One of the many things that need an overhaul in the business world is the role of company directors. Greed unchecked by corporate boards of directors is so pervasive today that there simply must be a major change, a reform in the responsibilities of members of the boards of corporations.
An initial step should be to change the methods by which directors are picked. At the present time they usually are chosen by corporate chief executives. Therefore, it is no surprise that directors are beholden to those who appointed them. Those directors return the favour by agreeing to almost anything requested, such as salaries, bonuses, stock options or long-range plans. Then they choose their sponsors to be on the boards of directors of companies where they are chief executives. All those inter-relationships are so significant the boards give virtually free rein to the CEOs of the companies. Fine points or crucial information is ignored.
This quasi-incestuous relationship hardly serves the interest of corporate shareholders or the general public. In large corporations, most of the directors have many other responsibilities and lack the time to fulfill the requirements of being a director. This columnist was told recently Hillary Clinton, a director of Lafarge Cement, was one of the very few directors who were active and read all the paperwork put in front of them.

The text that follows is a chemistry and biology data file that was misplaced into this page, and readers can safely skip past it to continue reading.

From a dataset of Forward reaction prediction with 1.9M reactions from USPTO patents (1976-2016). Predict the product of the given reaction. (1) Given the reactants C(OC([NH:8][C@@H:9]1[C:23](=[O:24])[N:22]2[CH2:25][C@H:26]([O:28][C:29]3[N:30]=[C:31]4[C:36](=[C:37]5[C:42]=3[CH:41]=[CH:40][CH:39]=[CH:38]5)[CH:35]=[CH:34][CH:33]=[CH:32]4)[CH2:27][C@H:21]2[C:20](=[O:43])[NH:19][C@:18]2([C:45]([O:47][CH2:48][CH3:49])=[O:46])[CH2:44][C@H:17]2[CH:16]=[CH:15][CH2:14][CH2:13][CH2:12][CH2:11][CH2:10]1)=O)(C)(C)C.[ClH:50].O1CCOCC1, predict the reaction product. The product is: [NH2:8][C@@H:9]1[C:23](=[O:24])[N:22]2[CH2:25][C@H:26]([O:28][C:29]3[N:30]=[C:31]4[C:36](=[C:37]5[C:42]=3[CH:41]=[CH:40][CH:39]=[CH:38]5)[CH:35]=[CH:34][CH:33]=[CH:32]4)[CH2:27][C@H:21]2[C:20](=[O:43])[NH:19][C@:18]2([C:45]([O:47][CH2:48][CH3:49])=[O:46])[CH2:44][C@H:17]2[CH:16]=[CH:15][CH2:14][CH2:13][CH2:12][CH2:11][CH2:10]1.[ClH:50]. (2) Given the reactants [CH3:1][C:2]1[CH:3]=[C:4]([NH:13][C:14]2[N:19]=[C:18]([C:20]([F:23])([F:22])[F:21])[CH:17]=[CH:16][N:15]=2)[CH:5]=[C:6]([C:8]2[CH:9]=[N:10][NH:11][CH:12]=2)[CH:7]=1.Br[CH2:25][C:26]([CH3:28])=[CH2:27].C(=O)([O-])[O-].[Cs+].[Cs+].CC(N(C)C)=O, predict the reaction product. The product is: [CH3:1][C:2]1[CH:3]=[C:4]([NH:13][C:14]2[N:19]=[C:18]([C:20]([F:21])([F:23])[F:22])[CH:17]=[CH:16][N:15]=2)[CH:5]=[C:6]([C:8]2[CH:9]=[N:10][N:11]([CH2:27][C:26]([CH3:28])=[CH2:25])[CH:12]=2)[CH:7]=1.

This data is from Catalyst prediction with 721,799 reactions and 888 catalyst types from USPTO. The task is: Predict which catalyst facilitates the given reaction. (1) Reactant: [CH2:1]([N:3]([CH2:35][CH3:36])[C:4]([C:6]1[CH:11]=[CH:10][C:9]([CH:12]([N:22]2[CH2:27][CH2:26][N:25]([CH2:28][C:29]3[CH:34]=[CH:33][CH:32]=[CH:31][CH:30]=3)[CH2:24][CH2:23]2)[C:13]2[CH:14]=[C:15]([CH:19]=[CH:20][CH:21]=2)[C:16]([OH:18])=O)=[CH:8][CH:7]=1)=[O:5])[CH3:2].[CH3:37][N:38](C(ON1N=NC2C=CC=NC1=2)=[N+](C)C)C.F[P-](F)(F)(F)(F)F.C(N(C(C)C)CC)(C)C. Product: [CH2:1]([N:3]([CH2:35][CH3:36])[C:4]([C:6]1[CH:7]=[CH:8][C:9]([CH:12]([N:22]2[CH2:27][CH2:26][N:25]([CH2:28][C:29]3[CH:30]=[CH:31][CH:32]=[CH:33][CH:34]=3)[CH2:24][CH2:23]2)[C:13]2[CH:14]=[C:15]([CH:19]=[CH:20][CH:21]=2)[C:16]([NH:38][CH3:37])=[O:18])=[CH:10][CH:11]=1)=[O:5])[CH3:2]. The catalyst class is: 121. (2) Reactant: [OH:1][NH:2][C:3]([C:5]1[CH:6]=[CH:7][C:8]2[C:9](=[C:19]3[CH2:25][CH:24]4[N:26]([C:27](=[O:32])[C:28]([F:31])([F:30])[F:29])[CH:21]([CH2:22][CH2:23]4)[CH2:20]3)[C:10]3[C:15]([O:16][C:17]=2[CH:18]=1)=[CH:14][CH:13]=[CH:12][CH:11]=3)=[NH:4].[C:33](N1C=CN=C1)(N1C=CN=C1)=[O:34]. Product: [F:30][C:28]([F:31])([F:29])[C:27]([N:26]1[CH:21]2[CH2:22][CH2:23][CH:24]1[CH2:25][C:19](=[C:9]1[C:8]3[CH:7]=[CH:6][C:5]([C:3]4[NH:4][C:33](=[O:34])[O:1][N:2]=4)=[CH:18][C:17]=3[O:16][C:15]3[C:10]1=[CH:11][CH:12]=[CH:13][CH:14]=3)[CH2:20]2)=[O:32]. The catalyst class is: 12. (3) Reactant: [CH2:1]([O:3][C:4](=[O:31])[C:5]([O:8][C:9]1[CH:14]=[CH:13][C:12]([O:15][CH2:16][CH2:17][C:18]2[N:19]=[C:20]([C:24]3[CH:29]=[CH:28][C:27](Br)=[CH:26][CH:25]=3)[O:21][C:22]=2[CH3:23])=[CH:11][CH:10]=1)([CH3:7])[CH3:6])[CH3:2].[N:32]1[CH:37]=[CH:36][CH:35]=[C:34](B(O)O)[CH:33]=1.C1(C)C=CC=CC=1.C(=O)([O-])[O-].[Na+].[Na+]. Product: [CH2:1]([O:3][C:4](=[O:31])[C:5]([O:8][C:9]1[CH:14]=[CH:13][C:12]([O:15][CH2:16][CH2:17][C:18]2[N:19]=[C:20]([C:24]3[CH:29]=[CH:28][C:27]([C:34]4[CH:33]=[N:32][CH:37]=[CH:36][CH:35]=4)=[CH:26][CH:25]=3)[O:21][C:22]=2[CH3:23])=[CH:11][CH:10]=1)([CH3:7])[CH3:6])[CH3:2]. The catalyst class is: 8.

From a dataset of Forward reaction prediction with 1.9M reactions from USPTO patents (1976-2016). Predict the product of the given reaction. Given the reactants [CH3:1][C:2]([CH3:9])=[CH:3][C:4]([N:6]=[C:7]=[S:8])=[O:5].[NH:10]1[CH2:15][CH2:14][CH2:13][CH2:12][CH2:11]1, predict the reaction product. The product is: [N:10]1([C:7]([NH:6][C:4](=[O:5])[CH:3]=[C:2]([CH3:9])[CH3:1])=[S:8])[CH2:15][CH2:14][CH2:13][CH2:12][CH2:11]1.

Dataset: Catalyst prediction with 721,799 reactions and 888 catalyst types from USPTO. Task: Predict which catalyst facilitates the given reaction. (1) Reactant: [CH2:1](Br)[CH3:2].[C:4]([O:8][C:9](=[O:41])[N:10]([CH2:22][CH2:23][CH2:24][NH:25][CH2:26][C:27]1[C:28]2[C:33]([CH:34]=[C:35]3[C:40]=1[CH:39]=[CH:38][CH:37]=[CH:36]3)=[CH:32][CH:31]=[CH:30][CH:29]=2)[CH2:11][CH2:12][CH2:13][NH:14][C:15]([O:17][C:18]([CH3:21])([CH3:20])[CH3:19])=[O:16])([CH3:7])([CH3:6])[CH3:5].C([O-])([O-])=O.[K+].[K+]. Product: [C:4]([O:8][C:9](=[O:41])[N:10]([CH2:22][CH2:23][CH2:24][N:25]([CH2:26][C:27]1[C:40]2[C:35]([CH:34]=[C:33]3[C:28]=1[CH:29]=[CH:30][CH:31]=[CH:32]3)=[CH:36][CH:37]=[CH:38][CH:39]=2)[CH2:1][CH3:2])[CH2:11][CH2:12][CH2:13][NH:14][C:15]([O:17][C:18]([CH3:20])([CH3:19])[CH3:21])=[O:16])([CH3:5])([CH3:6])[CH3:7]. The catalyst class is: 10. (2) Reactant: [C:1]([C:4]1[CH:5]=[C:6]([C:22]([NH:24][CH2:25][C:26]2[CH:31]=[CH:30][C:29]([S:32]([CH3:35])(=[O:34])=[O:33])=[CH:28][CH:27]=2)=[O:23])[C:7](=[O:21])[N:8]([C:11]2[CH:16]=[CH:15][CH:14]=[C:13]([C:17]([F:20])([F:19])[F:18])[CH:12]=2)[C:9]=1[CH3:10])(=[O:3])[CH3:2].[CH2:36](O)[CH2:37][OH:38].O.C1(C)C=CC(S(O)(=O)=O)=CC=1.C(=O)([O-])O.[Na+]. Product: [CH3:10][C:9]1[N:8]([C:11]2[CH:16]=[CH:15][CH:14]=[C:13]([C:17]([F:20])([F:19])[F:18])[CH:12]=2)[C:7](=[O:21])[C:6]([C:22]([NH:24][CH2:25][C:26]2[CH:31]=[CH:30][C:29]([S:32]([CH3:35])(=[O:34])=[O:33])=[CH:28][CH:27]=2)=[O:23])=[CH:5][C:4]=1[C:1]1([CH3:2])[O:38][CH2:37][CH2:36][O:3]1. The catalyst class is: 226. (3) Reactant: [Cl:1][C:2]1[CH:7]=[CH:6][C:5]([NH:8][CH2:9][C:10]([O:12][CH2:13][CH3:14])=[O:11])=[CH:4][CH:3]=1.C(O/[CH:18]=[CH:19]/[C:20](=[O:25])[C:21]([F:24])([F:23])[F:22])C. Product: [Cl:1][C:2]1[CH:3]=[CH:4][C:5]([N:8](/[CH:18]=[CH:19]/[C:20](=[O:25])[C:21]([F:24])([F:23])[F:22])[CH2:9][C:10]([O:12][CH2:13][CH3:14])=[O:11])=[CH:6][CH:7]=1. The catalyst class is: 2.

Directors of large companies are paid handsomely for their time. It is quite common for a director to receive $100,000 a year for attending meetings of the board. Automobile companies, too, generally provide their directors with a new car each year in addition to a large cash stipend. Companies are prone to pick as directors members of the “club” of corporate notables. Often former political officials are picked, such as cabinet officers, provincial premiers or leaders of major political parties.
Knowing that, politicians keep an eye out for ways to accommodate corporations and their agenda. The leading Canadian banks are particularly culpable, and lawyers associated with organizations are well placed to push pliable individuals into directorships. Even less well-known businesses act in that way.
Provincial laws should be amended so that a significant percentage of directorships in large corporations be nominated by the public such as unions or public service groups. In Germany, unions, by law, are represented on corporate boards.
The process of choosing directors should more closely resemble the way public officials are elected. Individuals may be recommended by using the company website or by letter from individual shareholders.
Furthermore, individuals should be limited by the number of boards on which they could serve and their position be restricted to a few years. Directorships should not be a permanent sinecure. This probably would reduce the obscene pay packages of many corporate officials.
The present inbred, closed system of picking directors should be reformed. This would not upset the financial system, but improve its functioning.